- For making cartridges of your Super NES games, see Reproduction.
https://www.reddit.com/r/emulation/comm ... 71_beta_1/
https://www.resetera.com/threads/bsnes- ... es.111715/
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I implemented hires mode 7 in bsnes, where I render at double resolution, which is the same thing ZSNES and Snes9X used to do. It didn't make a large difference, so I just filed it as a novelty option and moved on. u/DerKoun on Reddit came along and upped it to 16x resolution for jaw-dropping results:
Frankly, I'm stunned we didn't realize this level of detail was possible for 20+ years.
So, I intend to offer this in bsnes, but I'm curious if Snes9X and/or Mesen-S are going to be interested or not.
I know Snes9X recently removed the feature, so ... maybe it's too soon?
But if others want to implement this, I think we should coordinate on what we name all of the various options and how they work, mathematically, so we can provide a consistent user experience instead of a mass of confusion. I won't hold back anyone's progress: if someone comes up with something cool, I'll implement it as well.
* supersampling: if we scale the resulting image back down, it makes the pixel resolution match better without causing too great a disparity between sprite pixel sites and the background detail. Example: https://i.imgur.com/DTBoOTN.gif
* prescaling: we can perform filtering like HQ2x onto the mode 7 background first to smooth the jaggedness of the output, but that probably won't matter unless we go crazy and output at 4K mode.
* interpolation: we can interpolate on the output pixels to smooth things out, and also introduce more than 256 colors from the source image in doing so.
* maximum scaling factor: do we stop at 1024x1024, or go up even higher?
* perspective correction: affine texture mapping (eg what mode 7 actually is) has a really obvious problem with distortion. We could offer an option to correct for this. Example: https://en.wikipedia.org/wiki/Texture_m ... apping.jpg
If no one's interested in coming up with some standard terms and features for this, that's okay too, and I'll just experiment on my own for now.
Maybe I'm missing something, but unless you're just talking about corrections for the extra in-between lines you're adding, I don't see how this makes sense.byuu wrote:* perspective correction: affine texture mapping (eg what mode 7 actually is) has a really obvious problem with distortion. We could offer an option to correct for this.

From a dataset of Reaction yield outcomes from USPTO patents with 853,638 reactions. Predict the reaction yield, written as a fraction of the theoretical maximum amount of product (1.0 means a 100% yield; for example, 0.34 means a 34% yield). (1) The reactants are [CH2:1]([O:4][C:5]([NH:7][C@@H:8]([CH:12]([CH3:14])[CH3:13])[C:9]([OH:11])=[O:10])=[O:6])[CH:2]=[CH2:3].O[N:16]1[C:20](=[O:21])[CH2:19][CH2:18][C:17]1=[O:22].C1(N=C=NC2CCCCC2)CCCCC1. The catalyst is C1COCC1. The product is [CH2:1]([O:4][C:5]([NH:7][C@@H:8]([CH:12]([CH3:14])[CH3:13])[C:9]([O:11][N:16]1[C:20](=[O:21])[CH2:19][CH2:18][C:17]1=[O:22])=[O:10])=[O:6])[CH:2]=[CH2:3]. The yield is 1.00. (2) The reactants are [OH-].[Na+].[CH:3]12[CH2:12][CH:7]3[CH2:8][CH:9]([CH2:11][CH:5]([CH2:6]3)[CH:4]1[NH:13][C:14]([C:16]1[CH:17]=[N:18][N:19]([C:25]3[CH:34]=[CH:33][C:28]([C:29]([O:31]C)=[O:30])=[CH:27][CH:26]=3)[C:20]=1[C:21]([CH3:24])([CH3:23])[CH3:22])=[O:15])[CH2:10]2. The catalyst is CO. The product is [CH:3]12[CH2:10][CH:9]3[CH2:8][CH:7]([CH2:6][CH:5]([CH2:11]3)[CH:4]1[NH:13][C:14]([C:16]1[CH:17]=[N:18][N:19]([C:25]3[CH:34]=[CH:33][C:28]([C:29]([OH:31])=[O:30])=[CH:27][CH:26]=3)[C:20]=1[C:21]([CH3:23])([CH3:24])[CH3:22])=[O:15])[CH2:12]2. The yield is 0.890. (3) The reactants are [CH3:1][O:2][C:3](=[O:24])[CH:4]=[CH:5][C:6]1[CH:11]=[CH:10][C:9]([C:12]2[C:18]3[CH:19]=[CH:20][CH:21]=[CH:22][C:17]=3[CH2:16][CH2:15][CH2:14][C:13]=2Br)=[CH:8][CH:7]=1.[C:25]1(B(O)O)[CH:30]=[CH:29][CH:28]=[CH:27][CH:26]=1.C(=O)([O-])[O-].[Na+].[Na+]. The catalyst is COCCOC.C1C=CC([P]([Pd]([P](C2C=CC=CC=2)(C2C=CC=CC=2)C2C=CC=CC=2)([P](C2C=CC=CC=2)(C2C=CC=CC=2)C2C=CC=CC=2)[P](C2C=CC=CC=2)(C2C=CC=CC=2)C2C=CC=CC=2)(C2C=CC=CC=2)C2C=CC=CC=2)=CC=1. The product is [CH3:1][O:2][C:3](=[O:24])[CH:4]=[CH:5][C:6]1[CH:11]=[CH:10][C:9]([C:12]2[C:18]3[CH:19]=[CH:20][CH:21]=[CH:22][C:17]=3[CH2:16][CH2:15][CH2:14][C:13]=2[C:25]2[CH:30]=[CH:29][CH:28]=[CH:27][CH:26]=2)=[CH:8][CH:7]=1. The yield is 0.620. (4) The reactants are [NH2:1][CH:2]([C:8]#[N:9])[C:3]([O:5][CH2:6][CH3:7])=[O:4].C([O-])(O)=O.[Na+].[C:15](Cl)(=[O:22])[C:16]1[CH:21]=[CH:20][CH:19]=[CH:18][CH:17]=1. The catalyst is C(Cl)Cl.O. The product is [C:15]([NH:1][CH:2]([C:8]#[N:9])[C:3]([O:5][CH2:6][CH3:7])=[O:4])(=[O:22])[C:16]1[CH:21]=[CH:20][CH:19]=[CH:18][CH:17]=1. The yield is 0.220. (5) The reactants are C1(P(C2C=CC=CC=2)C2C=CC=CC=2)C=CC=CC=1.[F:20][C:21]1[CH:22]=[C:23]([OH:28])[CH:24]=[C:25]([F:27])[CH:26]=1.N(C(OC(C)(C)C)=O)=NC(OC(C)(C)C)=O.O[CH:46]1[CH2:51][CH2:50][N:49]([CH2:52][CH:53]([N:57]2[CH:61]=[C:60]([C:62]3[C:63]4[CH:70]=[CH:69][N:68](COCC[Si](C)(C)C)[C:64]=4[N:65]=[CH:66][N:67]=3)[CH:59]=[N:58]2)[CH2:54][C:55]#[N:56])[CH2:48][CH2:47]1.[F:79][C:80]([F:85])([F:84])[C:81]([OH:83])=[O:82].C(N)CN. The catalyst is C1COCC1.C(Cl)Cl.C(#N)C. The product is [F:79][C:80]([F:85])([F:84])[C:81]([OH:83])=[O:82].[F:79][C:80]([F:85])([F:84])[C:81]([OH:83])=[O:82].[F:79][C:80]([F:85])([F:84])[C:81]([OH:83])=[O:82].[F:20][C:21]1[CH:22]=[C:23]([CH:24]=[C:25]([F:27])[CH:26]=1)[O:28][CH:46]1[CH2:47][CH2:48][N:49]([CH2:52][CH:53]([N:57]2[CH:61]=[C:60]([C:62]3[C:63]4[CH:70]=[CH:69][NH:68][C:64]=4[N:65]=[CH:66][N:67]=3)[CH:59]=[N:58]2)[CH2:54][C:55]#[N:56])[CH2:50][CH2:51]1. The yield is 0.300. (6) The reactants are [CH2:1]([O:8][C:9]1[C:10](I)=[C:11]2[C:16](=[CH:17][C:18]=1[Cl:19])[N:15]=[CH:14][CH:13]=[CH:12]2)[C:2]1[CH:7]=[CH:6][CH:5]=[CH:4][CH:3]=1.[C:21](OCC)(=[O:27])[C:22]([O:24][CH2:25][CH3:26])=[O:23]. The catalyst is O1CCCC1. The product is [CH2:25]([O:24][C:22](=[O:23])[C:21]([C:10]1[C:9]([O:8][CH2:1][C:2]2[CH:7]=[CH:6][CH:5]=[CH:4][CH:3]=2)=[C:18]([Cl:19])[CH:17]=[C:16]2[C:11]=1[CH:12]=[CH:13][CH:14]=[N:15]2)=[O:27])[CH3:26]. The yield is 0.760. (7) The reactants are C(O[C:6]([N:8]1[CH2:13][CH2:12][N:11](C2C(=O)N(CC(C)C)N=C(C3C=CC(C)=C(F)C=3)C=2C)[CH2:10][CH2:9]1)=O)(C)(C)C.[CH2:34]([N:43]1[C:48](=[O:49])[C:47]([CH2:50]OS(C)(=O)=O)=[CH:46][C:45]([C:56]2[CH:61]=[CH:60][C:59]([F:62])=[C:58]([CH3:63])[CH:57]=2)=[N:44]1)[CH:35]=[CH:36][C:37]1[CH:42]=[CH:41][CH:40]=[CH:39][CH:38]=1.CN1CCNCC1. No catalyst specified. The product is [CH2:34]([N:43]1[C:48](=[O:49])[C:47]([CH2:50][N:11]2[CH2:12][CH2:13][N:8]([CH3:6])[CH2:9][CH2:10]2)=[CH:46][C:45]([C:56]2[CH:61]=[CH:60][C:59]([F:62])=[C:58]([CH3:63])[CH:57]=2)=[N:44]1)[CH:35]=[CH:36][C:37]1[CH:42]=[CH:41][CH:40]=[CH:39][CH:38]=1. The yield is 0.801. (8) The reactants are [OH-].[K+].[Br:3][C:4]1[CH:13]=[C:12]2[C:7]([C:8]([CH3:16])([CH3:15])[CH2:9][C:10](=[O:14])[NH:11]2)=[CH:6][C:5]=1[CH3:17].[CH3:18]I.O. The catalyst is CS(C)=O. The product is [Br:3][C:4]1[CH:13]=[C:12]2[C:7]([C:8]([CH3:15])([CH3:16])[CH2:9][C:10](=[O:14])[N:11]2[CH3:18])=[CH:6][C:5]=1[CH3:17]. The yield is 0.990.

1) It's only affine if you don't change the matrix line by line. Affine distortion isn't really a thing in perspective Mode 7; all you get is the distortion from people taking shortcuts when computing the coefficients, or using unrealistic viewport parameters, or correcting for fisheye (Mode 7 perspective is essentially a raycaster, and you need to take similar measures). There's the constant-distance effect on single scanlines, but that's only a problem if you're doing a tilted camera, which I'm pretty sure no one did.
F-Zero with affine perspective distortion would look like this: 2) How would you get the information? The actual 3D coordinate/camera/viewport data is gone, if it ever existed; all you have are the affine matrix coefficients, and there's no way to back out enough information from those to implement any sort of perspective improvements. You'd need game-specific hacks, and even that might not be feasible in some cases.
I wasn't aware it actually got rid of the distortion just by setting the coordinates through HDMA. Very interesting.
Being perfectly honest, the underlying math of mode 7 never made the most sense to me. I've written affine texture mapping in C code where it's nice and simple. Thankfully anomie figured out the underlying math, so it was pretty straightforward to just implement it. The few mode 7 demos I've written were very simple affairs that didn't really do HDMA updates.
> How would you get the information?